To Err is Human, To Be a Nittany Lion…

Johanne at Penn State vs. Indiana (November 2010 - FedEx Field)

Roommates: You’re from where?

Professors: How did you end up at Penn State?

Family Back Home: Are you okay up there?

Graduating from high school landed me and my best friend, Johanne, in drastically contrasting collegiate landscapes. Both uniquely different from our New York City upbringing and infamous for their sports history and marquee status in their respective states. 

I headed for the ultra-sunny, ultra-conservative and Confederacy-linked campus of the University of South Carolina. Jo found herself in the snowstorm prone and academically challenging halls of Penn State University.

Between 1997 and 2001, she was consistently asked the three questions above. My experience was equally similar, but more ten years later the most historic people and events to ever mark the University of South Carolina Gamecocks include Lou Holtz, Steve Spurrier and a few bowl game wins.

We all know of the recent travesties at Penn State University, its famed former and dearly departed football coach, and the impending trial of its accused sex offender, but not all of us know an actual Nittany Lion who has lived, rooted for and unconditionally loved Penn State, its football coach and its history.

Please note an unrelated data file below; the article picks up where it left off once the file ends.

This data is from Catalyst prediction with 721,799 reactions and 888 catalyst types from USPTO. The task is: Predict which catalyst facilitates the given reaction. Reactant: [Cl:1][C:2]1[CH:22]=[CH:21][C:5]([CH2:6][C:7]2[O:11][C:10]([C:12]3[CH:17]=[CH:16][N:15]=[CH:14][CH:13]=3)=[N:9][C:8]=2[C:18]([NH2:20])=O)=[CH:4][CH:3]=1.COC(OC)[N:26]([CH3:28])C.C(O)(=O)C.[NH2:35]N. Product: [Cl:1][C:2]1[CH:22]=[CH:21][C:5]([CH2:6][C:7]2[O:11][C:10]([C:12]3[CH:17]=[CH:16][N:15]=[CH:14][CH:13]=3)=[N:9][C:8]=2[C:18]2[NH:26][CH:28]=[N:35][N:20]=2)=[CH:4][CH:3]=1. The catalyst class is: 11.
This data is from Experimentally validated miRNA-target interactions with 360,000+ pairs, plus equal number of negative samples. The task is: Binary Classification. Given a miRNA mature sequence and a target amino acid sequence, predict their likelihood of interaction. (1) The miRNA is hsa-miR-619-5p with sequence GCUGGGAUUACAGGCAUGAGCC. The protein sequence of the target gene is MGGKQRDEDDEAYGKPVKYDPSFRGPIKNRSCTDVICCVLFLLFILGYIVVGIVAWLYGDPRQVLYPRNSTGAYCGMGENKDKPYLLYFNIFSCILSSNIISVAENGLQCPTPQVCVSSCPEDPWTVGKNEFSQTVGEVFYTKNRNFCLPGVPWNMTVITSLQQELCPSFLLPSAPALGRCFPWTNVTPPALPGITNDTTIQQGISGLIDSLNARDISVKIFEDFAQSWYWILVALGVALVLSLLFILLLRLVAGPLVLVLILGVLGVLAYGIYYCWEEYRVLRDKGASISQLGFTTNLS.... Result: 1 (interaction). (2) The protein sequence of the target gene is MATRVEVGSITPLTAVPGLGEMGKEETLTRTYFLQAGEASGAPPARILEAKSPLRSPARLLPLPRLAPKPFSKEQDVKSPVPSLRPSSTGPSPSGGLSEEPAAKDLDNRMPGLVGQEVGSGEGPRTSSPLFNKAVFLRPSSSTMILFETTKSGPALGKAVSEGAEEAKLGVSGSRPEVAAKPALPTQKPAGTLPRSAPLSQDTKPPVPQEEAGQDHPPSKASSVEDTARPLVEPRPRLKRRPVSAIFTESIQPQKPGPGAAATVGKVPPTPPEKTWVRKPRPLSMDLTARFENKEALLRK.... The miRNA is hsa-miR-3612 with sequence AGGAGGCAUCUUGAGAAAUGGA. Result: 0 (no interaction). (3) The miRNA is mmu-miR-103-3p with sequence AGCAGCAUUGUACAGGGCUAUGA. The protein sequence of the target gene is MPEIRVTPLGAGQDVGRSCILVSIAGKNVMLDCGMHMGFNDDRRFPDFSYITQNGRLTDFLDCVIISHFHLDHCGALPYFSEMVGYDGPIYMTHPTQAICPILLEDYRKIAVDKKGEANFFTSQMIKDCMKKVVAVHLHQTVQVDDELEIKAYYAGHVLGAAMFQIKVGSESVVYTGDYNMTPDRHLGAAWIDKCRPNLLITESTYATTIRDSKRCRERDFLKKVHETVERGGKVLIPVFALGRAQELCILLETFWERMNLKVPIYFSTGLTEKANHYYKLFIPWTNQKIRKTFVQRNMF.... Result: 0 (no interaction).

Johanne is a Penn State alum and these are her words: 

I hadn’t even heard of Joe Paterno before attending Penn State University. I had no clue who he was, how many games he had coached, nor his significance to Penn State.

I didn’t even know what a Nittany Lion looked or sounded like, and why its history should be capitalized. And I didn’t have a clue about football.

My admission to Penn State was accepted without even visiting the school, but all my friends knew I was going to Penn State or bust. The people I looked up to and admired the most went there. My track teams captains who exemplified the notion of the student-athlete and a slew of other intelligent young men and women from my high school went to Penn State. They were smart, confident and carried themselves with respect. And so, my mind was made up. Happy Valley, here I come.